Reducing Child Maltreatment Through Prevention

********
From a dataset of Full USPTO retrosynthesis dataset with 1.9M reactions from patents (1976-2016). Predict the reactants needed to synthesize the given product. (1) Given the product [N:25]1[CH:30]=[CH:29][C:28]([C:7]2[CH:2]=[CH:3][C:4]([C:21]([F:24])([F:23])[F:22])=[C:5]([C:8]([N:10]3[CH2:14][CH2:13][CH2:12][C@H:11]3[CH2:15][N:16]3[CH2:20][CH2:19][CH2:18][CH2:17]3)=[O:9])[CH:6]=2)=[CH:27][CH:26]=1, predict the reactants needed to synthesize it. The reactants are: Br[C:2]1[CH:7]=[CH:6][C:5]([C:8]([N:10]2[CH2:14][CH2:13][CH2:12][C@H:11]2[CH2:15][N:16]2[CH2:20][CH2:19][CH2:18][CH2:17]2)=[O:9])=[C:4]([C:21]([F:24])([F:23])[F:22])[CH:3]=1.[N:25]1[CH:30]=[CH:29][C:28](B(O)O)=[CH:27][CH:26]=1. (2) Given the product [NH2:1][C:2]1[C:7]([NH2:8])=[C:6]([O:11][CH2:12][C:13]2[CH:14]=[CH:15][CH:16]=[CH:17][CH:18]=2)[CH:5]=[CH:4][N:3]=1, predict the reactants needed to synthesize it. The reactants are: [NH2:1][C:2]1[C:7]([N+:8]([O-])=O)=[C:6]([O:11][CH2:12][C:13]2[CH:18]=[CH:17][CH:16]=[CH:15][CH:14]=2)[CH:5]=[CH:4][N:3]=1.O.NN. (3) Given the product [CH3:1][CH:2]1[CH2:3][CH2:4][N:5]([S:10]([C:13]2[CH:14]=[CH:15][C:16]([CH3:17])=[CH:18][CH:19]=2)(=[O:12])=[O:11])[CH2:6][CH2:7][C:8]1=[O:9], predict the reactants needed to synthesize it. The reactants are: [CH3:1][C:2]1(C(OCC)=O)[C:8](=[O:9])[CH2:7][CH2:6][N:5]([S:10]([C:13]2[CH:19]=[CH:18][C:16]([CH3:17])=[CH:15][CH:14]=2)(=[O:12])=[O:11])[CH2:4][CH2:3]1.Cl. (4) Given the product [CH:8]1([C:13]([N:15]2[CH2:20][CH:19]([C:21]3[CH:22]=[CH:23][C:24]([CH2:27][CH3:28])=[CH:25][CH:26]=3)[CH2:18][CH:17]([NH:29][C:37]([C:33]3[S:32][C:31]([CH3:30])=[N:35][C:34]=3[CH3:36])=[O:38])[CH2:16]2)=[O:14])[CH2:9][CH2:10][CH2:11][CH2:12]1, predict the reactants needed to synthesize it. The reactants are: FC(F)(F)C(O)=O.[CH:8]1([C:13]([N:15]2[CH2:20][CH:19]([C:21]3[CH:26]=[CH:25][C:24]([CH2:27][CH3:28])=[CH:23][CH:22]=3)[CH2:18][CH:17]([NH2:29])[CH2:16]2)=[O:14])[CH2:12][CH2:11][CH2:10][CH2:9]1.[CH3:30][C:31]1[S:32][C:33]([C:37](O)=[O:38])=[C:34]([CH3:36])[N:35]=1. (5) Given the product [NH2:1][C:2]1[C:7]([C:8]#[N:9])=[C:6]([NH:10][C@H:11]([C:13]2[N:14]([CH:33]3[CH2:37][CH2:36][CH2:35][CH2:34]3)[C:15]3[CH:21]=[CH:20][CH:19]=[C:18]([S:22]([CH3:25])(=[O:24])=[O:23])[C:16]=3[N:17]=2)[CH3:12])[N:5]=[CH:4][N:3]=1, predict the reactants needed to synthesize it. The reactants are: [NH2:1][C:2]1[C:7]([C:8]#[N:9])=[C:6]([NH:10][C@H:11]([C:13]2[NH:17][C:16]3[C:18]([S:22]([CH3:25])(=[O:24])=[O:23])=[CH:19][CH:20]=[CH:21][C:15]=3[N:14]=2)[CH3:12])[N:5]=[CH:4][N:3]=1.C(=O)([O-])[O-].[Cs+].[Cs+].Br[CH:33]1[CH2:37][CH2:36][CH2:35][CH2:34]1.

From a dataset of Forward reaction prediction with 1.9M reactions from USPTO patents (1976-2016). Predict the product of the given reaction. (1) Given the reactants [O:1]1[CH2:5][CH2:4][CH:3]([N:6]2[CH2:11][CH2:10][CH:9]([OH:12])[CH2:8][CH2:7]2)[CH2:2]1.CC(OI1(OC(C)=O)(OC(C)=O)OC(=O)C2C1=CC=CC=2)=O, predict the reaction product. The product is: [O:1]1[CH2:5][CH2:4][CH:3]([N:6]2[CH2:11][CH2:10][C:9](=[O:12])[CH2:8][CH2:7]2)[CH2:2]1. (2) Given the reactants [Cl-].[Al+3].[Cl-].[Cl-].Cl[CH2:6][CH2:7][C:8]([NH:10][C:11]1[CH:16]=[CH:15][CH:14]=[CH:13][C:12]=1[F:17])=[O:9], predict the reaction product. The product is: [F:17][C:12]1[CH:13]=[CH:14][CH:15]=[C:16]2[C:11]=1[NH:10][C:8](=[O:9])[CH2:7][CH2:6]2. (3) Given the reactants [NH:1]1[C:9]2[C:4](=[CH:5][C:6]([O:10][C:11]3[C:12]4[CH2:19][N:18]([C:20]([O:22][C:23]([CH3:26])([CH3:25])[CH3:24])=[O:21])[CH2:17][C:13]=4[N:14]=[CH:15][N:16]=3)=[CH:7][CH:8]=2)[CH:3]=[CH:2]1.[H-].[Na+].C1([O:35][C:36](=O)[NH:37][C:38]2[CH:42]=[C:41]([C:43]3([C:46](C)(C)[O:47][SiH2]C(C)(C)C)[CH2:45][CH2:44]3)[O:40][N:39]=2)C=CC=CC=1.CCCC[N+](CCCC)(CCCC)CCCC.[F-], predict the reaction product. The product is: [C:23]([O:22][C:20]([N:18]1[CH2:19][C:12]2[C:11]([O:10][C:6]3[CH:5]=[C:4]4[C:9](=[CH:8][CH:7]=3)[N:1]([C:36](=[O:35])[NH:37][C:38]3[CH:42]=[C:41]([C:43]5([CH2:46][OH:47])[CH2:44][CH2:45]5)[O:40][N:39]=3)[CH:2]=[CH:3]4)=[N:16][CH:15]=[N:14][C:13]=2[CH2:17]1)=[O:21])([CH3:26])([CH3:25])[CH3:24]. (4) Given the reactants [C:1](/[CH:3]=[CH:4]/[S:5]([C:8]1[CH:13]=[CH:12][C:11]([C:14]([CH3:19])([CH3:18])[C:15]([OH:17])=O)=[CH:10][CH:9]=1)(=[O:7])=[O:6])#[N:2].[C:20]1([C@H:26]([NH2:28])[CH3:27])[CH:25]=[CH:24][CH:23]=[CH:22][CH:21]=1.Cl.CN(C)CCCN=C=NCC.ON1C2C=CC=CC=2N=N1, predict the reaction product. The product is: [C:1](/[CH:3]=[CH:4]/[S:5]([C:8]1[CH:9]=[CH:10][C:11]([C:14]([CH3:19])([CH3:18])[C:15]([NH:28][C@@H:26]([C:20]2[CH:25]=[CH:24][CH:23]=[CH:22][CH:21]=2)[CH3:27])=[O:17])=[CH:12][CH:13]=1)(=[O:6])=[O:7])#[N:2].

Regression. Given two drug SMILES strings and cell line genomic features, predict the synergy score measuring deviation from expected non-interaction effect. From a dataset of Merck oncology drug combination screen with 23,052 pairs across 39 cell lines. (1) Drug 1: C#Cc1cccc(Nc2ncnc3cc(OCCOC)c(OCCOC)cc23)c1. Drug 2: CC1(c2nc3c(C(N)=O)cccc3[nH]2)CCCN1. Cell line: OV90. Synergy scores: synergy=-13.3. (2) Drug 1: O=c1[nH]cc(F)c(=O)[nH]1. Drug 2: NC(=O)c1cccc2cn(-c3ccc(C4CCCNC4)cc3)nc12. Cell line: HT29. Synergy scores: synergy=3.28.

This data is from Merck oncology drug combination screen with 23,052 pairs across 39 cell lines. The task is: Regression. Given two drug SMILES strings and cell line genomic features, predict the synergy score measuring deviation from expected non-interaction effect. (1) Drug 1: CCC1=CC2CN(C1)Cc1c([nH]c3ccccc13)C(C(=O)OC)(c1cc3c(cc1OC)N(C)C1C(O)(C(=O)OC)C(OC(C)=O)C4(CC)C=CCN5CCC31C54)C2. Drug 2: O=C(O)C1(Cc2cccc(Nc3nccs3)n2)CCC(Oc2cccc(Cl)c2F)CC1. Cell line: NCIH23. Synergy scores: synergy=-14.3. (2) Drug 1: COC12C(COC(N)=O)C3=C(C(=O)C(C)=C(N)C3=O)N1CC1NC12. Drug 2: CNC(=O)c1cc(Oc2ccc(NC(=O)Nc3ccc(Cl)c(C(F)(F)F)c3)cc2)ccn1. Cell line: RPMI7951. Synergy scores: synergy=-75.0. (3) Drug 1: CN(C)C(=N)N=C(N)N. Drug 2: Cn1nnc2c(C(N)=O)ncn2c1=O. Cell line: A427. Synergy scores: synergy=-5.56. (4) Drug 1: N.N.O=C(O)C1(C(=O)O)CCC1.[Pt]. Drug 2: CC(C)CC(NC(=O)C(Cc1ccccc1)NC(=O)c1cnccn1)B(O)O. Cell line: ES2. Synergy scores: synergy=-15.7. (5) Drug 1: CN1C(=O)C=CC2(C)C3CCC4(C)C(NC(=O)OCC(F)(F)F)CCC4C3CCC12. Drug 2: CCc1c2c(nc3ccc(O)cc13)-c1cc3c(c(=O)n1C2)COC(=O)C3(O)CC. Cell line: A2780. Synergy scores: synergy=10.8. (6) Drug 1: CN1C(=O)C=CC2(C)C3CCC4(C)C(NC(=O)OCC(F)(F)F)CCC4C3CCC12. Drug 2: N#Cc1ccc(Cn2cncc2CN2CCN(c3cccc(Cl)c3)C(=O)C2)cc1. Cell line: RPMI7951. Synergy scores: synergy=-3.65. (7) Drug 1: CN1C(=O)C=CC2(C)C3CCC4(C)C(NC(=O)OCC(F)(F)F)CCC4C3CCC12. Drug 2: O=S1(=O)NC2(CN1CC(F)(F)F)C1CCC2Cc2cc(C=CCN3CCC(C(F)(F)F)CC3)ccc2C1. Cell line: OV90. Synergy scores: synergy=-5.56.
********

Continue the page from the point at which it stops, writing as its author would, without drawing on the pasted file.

Child maltreatment is a public health problem directly linked to poor outcomes across the lifespan, including chronic health conditions and even death. The local population served by the agency in which the project took place experienced an increase in reports of child maltreatment. Agency leadership identified deficiencies in parental knowledge about positive parenting practices as a contributing factor to the problem. To address the problem, the agency implemented a quality improvement evidence-based home visiting pilot initiative. The evaluation of that initiative was the purpose of this project. Bandura's social cognitive learning theory provided the theoretical framework for the project, and the logic model was used to facilitate the practice change in the facility. Evaluation was based on data extracted from the Family Support Program Outcome Survey (FSPOS) tool completed by all 22 program participants. Comprising 7 questions, the FSPOS was a validated and reliable tool and was used to assess the increase in participants' parental knowledge related to positive parenting practices before and after participation in the home visiting program. Survey results revealed that participation in the initiative increased participant knowledge. Using a 7-point Likert scale in which higher scores indicated higher levels of positive parenting practices, participant scores increased from M = 4.71 before participation to M = 6.60 after enrollment. The results reinforce the significance of the nursing profession in health promotion and disease prevention in communities. Findings of this project have the potential to promote positive social change by decreasing child maltreatment, which may reduce cost of care and improve quality of life across the lifespan.